The Acoustic Chronicles: Thanks, Drum Dude!

I don’t want to go breaking stereotypes about drummers, or music store employees, and especially not music store employees that work in the drum department. Today’s story, I assure you, will not.

Now that I’m shopping for a really fancy-ass guitar, I know where to go in each store: the acoustic room. Most if not all guitar stores have a little room where they keep the expensive stuff and some sort of door so you can hear yourself play these delicate wooden pieces of art while muffling the din of 14-year-olds laying waste to Metallica on Epiphone Flying Vs played through Triple Rectifiers (with the mids scooped, of course! OMG IT’S HARDCROE). Among the Guilds and Tacomas I found a very attractive guitar by a company I didn’t recognize, Avalon. So, after being allowed to play a ton of guitars uninterrupted for about 45 minutes, I came out of the little booth and a kid in an Independent t-shirt asked if I needed any help.

“Yeah, I’ve just been playing a bunch of guitars in the acoustic room there, and I was surprised by that jumbo, I think it’s made of cedar and mahogany. I’d never heard of the brand, though; what you can tell me about Avalon?”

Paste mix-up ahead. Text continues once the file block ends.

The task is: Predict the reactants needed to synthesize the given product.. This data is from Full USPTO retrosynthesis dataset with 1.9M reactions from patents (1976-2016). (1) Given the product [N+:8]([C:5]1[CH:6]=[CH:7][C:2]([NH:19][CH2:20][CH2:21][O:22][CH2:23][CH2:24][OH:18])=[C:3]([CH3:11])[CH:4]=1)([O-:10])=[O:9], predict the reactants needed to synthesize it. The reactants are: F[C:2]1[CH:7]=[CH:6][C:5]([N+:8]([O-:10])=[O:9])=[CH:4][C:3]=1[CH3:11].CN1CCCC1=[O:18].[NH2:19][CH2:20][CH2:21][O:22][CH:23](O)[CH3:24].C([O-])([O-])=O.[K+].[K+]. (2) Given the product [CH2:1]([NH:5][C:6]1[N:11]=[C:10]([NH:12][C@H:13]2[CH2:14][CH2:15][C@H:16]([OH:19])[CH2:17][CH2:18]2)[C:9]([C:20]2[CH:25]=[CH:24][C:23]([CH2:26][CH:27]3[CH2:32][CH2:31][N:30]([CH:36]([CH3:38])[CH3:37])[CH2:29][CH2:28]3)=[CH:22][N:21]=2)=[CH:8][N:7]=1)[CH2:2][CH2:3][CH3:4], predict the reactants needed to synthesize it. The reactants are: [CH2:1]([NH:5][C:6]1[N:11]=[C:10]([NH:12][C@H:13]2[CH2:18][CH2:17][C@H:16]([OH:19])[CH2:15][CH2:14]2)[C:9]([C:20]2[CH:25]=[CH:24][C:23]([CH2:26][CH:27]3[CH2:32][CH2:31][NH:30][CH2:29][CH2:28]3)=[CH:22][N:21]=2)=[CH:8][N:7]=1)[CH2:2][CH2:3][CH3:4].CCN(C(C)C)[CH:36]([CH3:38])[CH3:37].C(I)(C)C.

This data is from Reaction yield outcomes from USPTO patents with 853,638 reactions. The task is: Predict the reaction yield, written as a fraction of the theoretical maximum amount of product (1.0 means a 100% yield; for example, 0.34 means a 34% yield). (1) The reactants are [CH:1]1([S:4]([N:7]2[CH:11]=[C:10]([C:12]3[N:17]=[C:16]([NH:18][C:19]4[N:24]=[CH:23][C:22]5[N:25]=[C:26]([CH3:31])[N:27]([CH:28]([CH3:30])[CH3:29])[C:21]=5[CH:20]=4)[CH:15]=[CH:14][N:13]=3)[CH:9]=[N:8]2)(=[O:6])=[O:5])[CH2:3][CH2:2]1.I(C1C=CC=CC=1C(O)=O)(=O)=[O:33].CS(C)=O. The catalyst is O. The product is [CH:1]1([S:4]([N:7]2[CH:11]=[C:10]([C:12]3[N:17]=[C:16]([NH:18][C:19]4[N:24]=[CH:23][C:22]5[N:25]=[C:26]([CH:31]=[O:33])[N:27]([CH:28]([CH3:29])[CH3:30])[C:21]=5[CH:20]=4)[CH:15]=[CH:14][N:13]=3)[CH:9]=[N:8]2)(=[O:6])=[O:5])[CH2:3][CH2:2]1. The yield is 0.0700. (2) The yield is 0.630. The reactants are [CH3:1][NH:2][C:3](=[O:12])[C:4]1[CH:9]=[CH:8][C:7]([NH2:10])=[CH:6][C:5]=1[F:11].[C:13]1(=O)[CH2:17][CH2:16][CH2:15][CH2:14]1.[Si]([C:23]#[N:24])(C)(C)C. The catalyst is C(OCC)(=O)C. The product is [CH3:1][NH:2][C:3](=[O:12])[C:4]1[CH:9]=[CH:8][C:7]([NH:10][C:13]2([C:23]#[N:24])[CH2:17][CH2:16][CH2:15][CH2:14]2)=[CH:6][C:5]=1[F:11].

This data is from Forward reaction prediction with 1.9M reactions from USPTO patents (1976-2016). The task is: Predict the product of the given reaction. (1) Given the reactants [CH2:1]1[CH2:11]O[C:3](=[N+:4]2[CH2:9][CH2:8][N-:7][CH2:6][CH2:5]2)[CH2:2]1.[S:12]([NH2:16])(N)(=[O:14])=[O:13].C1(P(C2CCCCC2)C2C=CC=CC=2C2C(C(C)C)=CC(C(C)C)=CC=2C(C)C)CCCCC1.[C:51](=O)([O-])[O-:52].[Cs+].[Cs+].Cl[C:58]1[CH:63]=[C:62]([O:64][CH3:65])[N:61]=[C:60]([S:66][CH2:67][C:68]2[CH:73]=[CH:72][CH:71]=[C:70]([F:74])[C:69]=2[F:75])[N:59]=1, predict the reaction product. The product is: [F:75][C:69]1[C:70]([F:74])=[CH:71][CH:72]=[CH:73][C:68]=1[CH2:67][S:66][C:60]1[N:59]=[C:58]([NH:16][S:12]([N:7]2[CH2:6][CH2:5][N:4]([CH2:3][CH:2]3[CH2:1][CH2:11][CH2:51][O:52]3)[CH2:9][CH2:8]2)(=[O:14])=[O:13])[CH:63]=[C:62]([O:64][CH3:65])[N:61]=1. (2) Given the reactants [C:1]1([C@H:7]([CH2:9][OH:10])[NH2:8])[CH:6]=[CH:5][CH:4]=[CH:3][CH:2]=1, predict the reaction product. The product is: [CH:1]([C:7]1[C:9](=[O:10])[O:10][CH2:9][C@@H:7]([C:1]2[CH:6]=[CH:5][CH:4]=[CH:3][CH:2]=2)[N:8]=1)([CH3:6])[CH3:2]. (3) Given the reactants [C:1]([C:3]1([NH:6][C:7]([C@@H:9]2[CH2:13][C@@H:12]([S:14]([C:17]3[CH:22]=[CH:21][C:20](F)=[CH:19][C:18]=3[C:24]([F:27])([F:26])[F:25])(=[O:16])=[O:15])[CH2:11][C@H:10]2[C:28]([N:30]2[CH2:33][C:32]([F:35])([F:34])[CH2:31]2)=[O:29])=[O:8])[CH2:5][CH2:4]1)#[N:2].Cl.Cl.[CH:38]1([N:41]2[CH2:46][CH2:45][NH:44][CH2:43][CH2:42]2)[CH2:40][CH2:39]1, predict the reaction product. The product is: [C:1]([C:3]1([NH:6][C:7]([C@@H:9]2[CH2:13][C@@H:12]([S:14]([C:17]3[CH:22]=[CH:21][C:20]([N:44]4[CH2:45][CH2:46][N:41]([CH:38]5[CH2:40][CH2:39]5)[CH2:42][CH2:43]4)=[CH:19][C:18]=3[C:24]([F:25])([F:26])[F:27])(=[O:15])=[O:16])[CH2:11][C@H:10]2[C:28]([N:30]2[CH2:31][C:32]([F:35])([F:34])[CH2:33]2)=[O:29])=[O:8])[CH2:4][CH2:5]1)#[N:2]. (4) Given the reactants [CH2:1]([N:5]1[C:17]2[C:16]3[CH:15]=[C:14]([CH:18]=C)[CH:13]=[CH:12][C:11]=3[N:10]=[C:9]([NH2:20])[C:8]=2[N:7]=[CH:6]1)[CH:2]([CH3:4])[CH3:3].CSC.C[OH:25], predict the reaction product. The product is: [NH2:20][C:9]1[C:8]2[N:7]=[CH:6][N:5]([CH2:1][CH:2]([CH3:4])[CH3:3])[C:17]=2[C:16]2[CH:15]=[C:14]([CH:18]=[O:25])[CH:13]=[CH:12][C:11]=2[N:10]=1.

The deer-in-headlights look hits our young squire. “Well…um, I know that if the guitar’s in that room…it’s one of the best ones.”

I did my best not to react like the guitar snob I am. “Yeah, I realize that, but I’m specifically wondering if you know anything about the company.”

“Let me go ask Matt; I work in the drum department. But he’s downstairs and he knows all about those guitars.” He was genuinely trying to be helpful and I do appreciate that. I don’t expect the drum guy to know about high-end acoustics. I thanked him and said there was no rush.

He came back upstairs and said Matt was busy. I suspect Matt was selling reeds to one of the student band kids I’d seen downstairs. Now, I used to work retail; I hate people who think the customer is always right or that they should be able to monopolize a salesperson’s time, but we’re not talking finding someone a book or CD here. People who come into guitar stores and start asking specific questions about the most expensive gear are doing so because they need that info to make a buying decision. So, again, no dis on the drum dude who knew who to ask for help, but Matt? Get your ass upstairs. I’ve got questions that only you can answer, and one of those is “What is your commission on a $2000 guitar?”